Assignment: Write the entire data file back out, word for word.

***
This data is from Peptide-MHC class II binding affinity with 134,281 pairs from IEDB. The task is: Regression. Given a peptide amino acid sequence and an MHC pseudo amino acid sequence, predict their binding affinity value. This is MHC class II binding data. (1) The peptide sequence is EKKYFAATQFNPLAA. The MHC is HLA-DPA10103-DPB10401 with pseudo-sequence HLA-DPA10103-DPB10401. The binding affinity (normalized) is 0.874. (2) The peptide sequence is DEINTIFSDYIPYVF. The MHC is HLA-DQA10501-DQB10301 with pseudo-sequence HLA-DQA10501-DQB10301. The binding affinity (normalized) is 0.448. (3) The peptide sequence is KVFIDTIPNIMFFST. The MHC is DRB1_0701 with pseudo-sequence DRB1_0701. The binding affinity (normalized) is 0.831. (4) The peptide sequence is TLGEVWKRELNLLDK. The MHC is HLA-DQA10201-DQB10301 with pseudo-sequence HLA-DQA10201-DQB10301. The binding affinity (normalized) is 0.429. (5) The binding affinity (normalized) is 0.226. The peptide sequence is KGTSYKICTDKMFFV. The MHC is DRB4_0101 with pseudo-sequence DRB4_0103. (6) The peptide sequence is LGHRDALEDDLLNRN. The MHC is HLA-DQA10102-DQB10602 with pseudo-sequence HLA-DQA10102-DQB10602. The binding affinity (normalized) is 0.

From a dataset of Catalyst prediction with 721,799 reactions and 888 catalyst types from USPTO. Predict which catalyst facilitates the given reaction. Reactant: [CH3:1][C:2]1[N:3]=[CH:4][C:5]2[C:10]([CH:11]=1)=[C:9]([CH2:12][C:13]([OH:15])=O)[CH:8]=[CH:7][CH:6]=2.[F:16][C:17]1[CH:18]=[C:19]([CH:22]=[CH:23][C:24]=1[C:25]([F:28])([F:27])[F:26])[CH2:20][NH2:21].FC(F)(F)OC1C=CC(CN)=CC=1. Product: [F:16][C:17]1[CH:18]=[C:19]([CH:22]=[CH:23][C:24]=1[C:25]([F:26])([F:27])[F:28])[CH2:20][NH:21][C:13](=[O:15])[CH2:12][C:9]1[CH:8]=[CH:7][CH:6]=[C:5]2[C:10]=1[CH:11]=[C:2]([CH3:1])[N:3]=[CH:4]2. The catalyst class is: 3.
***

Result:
This data is from Peptide-MHC class II binding affinity with 134,281 pairs from IEDB. The task is: Regression. Given a peptide amino acid sequence and an MHC pseudo amino acid sequence, predict their binding affinity value. This is MHC class II binding data. (1) The peptide sequence is EKKYFAATQFNPLAA. The MHC is HLA-DPA10103-DPB10401 with pseudo-sequence HLA-DPA10103-DPB10401. The binding affinity (normalized) is 0.874. (2) The peptide sequence is DEINTIFSDYIPYVF. The MHC is HLA-DQA10501-DQB10301 with pseudo-sequence HLA-DQA10501-DQB10301. The binding affinity (normalized) is 0.448. (3) The peptide sequence is KVFIDTIPNIMFFST. The MHC is DRB1_0701 with pseudo-sequence DRB1_0701. The binding affinity (normalized) is 0.831. (4) The peptide sequence is TLGEVWKRELNLLDK. The MHC is HLA-DQA10201-DQB10301 with pseudo-sequence HLA-DQA10201-DQB10301. The binding affinity (normalized) is 0.429. (5) The binding affinity (normalized) is 0.226. The peptide sequence is KGTSYKICTDKMFFV. The MHC is DRB4_0101 with pseudo-sequence DRB4_0103. (6) The peptide sequence is LGHRDALEDDLLNRN. The MHC is HLA-DQA10102-DQB10602 with pseudo-sequence HLA-DQA10102-DQB10602. The binding affinity (normalized) is 0.

From a dataset of Catalyst prediction with 721,799 reactions and 888 catalyst types from USPTO. Predict which catalyst facilitates the given reaction. Reactant: [CH3:1][C:2]1[N:3]=[CH:4][C:5]2[C:10]([CH:11]=1)=[C:9]([CH2:12][C:13]([OH:15])=O)[CH:8]=[CH:7][CH:6]=2.[F:16][C:17]1[CH:18]=[C:19]([CH:22]=[CH:23][C:24]=1[C:25]([F:28])([F:27])[F:26])[CH2:20][NH2:21].FC(F)(F)OC1C=CC(CN)=CC=1. Product: [F:16][C:17]1[CH:18]=[C:19]([CH:22]=[CH:23][C:24]=1[C:25]([F:26])([F:27])[F:28])[CH2:20][NH:21][C:13](=[O:15])[CH2:12][C:9]1[CH:8]=[CH:7][CH:6]=[C:5]2[C:10]=1[CH:11]=[C:2]([CH3:1])[N:3]=[CH:4]2. The catalyst class is: 3.